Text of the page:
By JuR4gaN. 1st grade. At Saturday, March 28th 2020, 06:46:02 AM.
There are two fundamental problems with worksheets. First, young children do not learn from them what teachers and parents believe they do. Second, children’s time should be spent in more beneficial endeavors (Willis, 1995). The use of abstract numerals and letters, rather than concrete materials, puts too many young children at risk of school failure. This has implications for years to come. Worksheets and workbooks should be used in schools only when children are older and developmentally ready to profit from them. Our challenge is to convince parents and others that in a play-based, developmentally appropriate curriculum children are learning important knowledge, skills, and attitudes that will help them be successful in school and later life.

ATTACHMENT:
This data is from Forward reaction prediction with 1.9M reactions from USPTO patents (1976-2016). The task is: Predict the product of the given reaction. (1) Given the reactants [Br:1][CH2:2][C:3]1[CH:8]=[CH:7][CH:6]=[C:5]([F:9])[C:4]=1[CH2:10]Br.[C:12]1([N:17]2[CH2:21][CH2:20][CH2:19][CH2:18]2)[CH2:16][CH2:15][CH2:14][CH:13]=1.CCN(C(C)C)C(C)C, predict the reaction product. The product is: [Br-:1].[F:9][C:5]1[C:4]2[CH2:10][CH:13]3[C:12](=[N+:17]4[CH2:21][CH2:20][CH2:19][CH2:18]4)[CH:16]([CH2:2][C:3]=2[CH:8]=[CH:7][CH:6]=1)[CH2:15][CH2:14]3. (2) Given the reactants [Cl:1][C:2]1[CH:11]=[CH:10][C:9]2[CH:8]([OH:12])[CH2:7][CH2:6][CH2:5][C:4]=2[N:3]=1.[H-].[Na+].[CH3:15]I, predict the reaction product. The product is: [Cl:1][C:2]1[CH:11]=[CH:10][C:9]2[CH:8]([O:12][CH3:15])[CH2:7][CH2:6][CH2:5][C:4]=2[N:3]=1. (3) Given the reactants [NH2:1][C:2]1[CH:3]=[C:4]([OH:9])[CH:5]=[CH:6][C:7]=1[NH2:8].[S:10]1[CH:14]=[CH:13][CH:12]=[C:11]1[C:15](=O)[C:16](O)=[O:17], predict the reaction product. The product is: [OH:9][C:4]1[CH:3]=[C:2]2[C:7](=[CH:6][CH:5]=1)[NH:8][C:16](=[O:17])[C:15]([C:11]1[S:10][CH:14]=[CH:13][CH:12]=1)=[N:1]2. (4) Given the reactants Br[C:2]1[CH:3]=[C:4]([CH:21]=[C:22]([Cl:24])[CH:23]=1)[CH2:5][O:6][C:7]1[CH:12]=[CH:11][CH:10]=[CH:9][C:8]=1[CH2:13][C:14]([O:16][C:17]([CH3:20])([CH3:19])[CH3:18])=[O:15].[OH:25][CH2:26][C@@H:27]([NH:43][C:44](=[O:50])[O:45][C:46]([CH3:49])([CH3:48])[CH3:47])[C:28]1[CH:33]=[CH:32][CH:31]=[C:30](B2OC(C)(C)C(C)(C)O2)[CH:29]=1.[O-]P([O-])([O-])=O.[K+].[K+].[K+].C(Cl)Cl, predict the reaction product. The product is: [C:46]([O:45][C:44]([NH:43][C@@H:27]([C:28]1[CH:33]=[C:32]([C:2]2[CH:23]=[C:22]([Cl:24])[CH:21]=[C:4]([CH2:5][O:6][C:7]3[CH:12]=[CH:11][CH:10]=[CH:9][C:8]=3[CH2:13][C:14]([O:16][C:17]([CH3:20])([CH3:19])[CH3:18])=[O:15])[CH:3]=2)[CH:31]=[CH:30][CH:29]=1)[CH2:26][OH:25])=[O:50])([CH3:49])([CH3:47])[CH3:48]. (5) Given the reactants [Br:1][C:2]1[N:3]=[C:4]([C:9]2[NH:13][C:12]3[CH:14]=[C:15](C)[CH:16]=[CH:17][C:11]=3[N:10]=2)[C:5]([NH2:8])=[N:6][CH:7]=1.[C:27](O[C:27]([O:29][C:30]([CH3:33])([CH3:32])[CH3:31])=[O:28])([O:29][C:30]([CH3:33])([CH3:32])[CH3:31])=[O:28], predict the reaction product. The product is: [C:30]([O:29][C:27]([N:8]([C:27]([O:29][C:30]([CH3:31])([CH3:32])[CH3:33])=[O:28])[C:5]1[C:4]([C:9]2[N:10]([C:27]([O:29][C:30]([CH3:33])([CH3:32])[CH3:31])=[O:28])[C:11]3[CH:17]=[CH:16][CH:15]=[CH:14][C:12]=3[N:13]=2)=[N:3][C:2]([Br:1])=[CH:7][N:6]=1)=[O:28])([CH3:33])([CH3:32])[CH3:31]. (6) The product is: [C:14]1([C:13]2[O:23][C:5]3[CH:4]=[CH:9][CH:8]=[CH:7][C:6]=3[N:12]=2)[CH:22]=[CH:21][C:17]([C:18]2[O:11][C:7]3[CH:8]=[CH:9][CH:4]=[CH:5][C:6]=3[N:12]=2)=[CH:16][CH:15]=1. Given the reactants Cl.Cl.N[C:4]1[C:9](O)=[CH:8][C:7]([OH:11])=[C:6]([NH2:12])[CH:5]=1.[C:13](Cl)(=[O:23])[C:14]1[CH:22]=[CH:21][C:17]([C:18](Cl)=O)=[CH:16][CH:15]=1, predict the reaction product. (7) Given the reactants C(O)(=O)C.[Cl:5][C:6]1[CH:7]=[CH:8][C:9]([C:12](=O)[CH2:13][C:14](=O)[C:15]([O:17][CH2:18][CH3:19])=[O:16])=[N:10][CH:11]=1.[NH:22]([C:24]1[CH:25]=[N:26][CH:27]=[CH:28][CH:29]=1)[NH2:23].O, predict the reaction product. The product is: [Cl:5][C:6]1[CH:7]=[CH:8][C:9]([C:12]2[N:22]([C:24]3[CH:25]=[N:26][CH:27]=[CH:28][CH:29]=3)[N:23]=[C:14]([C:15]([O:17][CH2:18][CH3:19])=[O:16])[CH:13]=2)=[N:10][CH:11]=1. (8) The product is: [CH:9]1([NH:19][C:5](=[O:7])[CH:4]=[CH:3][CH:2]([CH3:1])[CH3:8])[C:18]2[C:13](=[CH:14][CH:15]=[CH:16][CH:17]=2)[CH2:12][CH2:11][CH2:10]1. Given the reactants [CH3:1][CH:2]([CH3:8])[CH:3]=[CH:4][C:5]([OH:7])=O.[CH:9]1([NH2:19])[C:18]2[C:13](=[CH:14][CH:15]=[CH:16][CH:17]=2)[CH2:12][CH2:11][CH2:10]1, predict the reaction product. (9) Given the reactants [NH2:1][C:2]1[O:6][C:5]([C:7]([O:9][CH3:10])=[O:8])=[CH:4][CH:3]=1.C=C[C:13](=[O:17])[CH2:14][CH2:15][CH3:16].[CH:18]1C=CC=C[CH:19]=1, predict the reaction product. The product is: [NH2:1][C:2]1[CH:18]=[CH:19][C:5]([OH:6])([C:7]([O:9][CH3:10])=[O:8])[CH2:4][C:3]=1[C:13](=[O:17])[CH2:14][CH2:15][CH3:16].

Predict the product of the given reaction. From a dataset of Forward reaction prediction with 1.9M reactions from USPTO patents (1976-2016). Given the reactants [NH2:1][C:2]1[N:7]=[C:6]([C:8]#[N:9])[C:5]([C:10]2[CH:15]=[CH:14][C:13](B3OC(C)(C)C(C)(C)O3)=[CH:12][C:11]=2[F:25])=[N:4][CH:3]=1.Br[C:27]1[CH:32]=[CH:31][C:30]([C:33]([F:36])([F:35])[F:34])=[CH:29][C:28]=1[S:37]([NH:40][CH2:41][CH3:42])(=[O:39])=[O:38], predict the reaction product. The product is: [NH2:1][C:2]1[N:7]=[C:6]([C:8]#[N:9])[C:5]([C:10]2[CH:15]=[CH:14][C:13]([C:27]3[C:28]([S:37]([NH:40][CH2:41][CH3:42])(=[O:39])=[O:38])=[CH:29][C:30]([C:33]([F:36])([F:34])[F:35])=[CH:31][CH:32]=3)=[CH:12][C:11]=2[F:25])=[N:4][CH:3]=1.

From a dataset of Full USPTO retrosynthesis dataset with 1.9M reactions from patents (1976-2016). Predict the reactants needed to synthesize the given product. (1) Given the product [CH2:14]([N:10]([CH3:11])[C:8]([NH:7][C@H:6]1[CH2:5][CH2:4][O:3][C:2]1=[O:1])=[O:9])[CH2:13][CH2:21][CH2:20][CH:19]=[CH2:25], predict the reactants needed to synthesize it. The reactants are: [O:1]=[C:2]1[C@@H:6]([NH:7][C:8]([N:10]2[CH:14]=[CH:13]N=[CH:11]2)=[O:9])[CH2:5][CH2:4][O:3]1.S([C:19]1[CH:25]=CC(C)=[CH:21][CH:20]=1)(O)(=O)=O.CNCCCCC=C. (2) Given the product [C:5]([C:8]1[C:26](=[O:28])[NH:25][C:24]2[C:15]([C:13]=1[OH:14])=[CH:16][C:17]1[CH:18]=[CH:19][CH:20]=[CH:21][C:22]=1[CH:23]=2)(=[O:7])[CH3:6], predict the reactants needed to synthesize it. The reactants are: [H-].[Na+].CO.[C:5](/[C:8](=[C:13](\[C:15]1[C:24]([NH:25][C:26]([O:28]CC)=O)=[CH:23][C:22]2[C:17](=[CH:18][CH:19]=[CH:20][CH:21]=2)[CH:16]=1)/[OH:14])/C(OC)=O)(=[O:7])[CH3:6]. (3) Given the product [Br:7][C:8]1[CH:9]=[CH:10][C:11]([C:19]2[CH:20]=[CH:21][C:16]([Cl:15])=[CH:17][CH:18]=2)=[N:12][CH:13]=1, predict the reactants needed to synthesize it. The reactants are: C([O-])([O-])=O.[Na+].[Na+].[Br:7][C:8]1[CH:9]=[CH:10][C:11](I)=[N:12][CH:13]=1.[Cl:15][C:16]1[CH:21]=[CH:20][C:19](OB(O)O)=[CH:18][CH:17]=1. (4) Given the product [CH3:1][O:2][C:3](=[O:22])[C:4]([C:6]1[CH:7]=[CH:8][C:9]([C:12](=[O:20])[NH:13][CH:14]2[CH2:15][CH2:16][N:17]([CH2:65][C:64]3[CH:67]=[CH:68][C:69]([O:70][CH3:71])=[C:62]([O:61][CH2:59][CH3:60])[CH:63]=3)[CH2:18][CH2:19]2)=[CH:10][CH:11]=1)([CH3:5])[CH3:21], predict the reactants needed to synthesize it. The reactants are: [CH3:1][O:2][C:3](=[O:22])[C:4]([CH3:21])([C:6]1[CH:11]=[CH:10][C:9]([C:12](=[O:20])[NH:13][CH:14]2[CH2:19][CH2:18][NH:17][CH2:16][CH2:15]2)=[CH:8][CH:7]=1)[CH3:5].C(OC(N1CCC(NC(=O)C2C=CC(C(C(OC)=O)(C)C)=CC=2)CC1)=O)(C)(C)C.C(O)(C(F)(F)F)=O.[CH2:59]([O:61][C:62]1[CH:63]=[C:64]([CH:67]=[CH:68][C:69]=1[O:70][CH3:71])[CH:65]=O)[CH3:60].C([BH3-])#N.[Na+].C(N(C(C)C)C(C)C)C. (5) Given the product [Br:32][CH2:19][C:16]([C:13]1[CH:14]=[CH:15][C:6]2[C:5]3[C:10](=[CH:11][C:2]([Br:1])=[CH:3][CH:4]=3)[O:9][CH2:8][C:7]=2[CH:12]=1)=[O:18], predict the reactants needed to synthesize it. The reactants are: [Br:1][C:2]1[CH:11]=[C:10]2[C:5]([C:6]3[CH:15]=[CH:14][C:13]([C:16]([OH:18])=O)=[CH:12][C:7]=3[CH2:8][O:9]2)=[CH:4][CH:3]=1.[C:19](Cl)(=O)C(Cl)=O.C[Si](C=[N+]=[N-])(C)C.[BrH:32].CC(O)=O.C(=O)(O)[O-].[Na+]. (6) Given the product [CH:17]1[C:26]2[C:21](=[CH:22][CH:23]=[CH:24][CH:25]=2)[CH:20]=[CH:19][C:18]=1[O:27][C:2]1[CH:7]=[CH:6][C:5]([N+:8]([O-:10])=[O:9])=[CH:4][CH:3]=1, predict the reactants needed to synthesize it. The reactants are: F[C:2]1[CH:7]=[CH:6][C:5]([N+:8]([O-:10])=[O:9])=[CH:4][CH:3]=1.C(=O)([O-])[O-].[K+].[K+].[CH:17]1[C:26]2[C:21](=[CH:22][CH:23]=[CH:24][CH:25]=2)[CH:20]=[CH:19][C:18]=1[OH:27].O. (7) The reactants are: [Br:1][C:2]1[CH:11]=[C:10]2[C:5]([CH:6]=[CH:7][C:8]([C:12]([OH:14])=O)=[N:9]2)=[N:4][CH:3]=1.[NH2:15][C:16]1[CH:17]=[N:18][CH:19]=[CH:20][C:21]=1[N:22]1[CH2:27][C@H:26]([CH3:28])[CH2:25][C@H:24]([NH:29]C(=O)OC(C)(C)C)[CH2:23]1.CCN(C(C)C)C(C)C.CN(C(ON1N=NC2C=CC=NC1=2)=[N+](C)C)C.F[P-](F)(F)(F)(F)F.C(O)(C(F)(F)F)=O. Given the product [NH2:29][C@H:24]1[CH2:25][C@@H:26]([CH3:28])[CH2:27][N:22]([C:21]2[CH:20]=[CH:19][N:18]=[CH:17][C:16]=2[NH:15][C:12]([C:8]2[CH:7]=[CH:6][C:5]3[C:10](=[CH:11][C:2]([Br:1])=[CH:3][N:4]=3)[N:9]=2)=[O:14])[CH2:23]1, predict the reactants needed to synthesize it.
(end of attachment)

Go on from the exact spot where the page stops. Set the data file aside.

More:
These single digit addition and subtraction worksheets are configured for 2 numbers in a vertical problem format. The range of numbers used for each worksheet may be individually varied to generate different sets of mixed operator problems.
Without this missing piece, learning the 81 different addition facts means weeks of pure rote memorization. Even with a supportive parent (or a flashy app), it’s a tedious and daunting task. No wonder some kids end up hating math before they’ve even finished 1st grade!